Best of luck.

Your Job involves protecting the safety of our brothers and sisters and as another poster said, you aren’t just protecting the protestors but also the ones they are protesting against.

I have taken quotes from numerous other’s, because it is very important, that while your job description tells you to “protect and serve” you must remember who you must serve before the law and that is God. Don’t compromise the services of God for the service of people (the law) required in your job.

The Laws are man made and can often be wrong, so don’t blindly serve the law. Always serve God, if you can serve both, that’s great, but God trumps the other and on the day of judgement you cannot stand behind you badge.

How about Abortion, should he support the woman’s right to choose?

The question is to “serve” who? the law? God’s laws always trump man’s laws. It would be difficult being a police officer, because it’s important to keep in mind that we are called to serve God above man.

We are called to serve God, not man, if we can do both than that is a bonus, but God’s laws trump man’s laws.

No. Always have an attack of scruples on the Job. We are called to serve God, on the day of judgement you will not have a badge to stand behind.

So always question the morality, don’t be so blind to obey every foolish order of man. That is how evil thrives. During World War II in Nazi Germany, do you think they could stand behind “I was just following orders” for the genocide of millions?

Remember that God’s laws trump man’s laws.

God’s laws trump man’s laws.

It was unlawful to shelter Jews in Nazi Germany during world war II, This is an example of a Law that must be broken in order to serve God’s laws.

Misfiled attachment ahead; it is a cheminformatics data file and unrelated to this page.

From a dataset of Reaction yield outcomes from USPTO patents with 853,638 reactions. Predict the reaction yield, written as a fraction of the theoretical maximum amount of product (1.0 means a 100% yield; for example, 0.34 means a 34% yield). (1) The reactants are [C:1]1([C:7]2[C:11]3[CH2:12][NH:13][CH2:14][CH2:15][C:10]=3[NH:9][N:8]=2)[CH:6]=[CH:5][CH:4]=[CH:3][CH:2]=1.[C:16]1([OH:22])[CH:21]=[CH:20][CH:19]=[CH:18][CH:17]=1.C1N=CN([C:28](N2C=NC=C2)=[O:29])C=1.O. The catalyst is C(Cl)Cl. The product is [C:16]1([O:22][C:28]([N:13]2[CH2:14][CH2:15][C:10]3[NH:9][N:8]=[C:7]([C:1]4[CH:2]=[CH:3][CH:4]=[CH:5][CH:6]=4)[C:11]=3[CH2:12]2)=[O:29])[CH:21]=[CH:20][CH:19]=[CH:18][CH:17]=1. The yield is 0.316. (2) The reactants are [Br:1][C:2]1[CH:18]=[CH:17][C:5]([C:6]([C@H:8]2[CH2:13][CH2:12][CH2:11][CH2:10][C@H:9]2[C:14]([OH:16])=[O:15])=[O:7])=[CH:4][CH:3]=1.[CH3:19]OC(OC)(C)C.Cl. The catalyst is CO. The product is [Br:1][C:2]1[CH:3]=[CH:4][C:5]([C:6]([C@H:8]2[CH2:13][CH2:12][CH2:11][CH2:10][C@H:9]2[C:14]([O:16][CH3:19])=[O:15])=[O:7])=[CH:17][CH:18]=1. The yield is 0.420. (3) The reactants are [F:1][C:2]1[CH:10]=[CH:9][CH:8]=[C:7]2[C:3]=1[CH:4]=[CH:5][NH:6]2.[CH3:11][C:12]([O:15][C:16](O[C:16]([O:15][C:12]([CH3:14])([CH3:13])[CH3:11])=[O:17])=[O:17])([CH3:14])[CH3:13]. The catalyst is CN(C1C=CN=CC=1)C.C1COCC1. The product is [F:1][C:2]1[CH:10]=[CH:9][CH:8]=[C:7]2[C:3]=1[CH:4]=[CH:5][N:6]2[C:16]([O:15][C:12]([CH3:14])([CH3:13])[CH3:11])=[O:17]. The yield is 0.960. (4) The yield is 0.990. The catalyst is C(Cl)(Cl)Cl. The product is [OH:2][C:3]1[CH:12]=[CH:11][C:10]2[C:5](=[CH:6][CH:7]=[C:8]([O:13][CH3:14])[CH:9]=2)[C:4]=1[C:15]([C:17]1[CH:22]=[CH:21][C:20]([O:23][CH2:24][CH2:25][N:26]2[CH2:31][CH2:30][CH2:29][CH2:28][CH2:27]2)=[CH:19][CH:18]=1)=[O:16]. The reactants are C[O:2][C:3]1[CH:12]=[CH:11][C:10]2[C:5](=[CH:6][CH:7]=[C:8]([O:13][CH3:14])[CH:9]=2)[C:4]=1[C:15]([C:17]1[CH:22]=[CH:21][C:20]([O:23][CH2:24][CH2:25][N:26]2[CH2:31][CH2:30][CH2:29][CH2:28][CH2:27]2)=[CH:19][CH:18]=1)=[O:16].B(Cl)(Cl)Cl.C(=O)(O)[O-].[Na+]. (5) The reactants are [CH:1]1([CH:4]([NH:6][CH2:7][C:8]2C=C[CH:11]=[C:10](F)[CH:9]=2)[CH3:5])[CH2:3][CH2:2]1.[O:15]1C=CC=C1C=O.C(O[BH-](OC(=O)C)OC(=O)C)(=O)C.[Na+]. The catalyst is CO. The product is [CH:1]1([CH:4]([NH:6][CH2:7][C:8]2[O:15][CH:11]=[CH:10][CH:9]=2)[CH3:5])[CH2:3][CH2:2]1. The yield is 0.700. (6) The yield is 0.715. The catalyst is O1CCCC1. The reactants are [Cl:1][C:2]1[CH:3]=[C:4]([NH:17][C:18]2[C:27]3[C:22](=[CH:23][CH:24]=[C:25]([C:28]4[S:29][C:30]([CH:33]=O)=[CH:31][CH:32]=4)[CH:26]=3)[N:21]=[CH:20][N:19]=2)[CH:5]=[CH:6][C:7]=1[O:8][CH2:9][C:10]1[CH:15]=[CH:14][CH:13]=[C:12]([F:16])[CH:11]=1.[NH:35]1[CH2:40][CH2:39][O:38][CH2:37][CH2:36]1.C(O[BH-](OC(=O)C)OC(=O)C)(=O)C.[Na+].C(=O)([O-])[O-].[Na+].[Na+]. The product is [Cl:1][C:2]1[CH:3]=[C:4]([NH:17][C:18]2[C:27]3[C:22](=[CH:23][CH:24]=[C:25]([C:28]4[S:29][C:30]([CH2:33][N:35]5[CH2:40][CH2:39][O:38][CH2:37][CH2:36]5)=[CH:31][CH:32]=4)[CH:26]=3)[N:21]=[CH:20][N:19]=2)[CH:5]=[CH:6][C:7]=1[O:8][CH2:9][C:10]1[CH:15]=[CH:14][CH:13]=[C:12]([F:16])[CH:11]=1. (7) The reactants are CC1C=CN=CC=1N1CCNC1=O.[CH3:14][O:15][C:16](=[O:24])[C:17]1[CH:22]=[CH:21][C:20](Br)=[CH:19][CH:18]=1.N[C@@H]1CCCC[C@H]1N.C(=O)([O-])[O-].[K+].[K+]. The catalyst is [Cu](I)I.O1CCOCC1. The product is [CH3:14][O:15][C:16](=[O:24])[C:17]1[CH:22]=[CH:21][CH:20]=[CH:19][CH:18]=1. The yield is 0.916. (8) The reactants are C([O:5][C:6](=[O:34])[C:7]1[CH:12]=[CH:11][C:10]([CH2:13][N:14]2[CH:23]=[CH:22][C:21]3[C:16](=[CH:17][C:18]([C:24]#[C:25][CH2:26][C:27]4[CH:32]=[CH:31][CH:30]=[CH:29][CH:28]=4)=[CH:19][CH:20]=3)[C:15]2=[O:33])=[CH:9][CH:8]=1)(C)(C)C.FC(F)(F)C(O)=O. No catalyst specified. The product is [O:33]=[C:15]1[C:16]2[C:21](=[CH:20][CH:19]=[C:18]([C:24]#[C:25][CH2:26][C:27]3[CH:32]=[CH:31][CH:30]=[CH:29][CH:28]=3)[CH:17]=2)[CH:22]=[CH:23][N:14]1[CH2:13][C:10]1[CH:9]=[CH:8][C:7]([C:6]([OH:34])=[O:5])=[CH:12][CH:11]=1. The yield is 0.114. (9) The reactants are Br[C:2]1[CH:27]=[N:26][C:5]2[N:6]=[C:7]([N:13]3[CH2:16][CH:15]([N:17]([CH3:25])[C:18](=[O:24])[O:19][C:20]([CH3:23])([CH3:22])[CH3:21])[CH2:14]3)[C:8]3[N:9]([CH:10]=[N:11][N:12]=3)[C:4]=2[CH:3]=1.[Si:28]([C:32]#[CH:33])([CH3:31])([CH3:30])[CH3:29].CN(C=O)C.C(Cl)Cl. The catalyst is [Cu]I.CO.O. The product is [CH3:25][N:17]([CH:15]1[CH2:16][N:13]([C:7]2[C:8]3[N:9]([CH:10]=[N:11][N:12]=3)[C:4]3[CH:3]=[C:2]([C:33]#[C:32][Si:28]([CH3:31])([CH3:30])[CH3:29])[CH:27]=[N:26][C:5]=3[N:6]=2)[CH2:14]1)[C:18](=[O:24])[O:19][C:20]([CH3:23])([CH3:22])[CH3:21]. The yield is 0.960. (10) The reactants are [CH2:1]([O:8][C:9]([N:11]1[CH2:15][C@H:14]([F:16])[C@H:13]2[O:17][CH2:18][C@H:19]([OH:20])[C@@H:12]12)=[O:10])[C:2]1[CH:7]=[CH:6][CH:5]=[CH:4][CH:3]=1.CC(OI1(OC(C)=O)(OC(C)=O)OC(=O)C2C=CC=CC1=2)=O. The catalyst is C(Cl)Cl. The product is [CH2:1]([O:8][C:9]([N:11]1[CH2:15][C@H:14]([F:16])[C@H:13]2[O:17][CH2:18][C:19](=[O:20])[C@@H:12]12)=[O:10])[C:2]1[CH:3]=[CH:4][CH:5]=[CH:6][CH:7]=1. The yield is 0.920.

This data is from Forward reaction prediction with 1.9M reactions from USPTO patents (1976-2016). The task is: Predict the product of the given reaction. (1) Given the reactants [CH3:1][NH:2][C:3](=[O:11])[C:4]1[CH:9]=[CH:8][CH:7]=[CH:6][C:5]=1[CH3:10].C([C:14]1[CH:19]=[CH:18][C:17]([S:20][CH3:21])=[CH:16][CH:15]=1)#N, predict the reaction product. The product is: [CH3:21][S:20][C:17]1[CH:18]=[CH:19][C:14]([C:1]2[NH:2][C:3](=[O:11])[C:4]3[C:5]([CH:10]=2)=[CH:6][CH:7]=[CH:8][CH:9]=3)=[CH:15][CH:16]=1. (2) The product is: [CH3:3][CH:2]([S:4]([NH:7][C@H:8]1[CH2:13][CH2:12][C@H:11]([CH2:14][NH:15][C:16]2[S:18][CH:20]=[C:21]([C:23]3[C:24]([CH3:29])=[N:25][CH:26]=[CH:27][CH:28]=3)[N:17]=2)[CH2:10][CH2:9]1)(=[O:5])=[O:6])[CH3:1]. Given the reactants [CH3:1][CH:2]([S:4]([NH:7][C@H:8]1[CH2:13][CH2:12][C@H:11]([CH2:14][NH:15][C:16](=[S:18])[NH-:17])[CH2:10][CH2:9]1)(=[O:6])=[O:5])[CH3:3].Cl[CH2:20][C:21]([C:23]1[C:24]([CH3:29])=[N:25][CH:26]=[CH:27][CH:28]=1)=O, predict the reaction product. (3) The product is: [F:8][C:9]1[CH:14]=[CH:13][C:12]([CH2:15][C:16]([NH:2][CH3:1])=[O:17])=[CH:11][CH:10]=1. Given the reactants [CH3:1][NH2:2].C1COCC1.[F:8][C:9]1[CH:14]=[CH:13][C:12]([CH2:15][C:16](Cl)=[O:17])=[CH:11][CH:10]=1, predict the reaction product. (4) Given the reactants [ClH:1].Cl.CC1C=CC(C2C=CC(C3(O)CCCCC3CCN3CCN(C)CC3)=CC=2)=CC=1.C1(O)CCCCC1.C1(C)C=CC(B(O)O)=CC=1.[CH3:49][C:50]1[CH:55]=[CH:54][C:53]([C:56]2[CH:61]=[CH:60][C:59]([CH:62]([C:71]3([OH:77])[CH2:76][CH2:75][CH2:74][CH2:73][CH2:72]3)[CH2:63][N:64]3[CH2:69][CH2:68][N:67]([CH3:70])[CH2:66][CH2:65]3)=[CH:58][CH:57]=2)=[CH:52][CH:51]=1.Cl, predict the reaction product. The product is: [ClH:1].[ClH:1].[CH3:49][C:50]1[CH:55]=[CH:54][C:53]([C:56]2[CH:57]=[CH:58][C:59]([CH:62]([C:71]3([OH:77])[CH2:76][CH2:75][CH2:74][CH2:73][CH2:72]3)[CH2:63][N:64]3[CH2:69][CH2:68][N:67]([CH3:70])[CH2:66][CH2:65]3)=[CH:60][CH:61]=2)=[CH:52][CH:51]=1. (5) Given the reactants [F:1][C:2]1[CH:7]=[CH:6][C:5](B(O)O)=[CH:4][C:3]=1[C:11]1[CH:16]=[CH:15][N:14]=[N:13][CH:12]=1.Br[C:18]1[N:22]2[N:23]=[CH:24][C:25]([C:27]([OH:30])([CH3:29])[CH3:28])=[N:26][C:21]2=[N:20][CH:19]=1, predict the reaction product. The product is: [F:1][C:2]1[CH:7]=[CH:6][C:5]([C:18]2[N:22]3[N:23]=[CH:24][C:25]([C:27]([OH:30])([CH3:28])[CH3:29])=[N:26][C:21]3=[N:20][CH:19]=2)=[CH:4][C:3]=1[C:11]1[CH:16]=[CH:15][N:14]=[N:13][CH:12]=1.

romancatholic94, God’s laws and Man’s laws will clash, just remember which one trumps, try and serve them both, but if they are in conflict, remember that God’s laws trump man’s.

I am surprised at the number of comments that told you to serve the law without question. It is in military professions where they teach you to disregard morality and reject God’s laws, where they teach you to just “follow orders” without question and ignore conscience. You should never ignore conscience no matter what you are told, no matter how much it is “required” for you to do so in your job description, you can’t stand behind your job and what was “required” of that job on the day of judgement.

God Bless

Thank you for reading
Josh

Scruples in the sense I think used here – refers to “unreasonable” concerns …to seeing sin where it is not.

It is not a question of following the higher law of God…

For example it would be a scruple if say a police officer thought he would sin if he kept a person from killing a drug dealer…(where as in reality he is to protect life…even the life of one who is a dealer).

Hi, Josh,
Just a point of clarification here. The military does NOT teach you to “disregard morality and reject God’s laws”…at least, not in the U.S. military. Soldiers are allowed to disobey an “unlawful order” - an unlawful order is one that violates the Uniformed Code of Military Justice, the Geneva Convention, or civilian law, among other things. For example, an order to kill unarmed civilians may be opposed by any soldier, regardless of whom gives it. They do not follow orders while “ignoring conscience.” In fact, we have prosecuted several soldiers in the Iraq and Afghanistan wars who failed to disobey unlawful orders.

Please do not disparage all military members with such accusations. There are 1.8 million Catholics in the U.S. military alone and to say that they disregard morality and reject God’s laws is untrue.

And if a police officer feels that he cannot, in all conscience, serve both, then ought to immediately resign from the police service.

No. But he is obliged to protect the safety of women who have abortions.

Again, if a police officer feels that what he is expected to do as a police officer is contrary to God’s law then he ought to resign and cease to be a police officer.

To have remained within an organisation that carried out such acts would in itself be wrong, as by remaining within that organisation you are giving support to the actions carried out by them.

Which is why we ought to carefully consider what occupations we have in life. What we do in our lives ought to be part of the mission God has called each of us to do. To be in an occupation that requires one to act against God’s law is to not be in an occupation that fulfills God’s mission for us on Earth. In that case you should change your occupation if you can.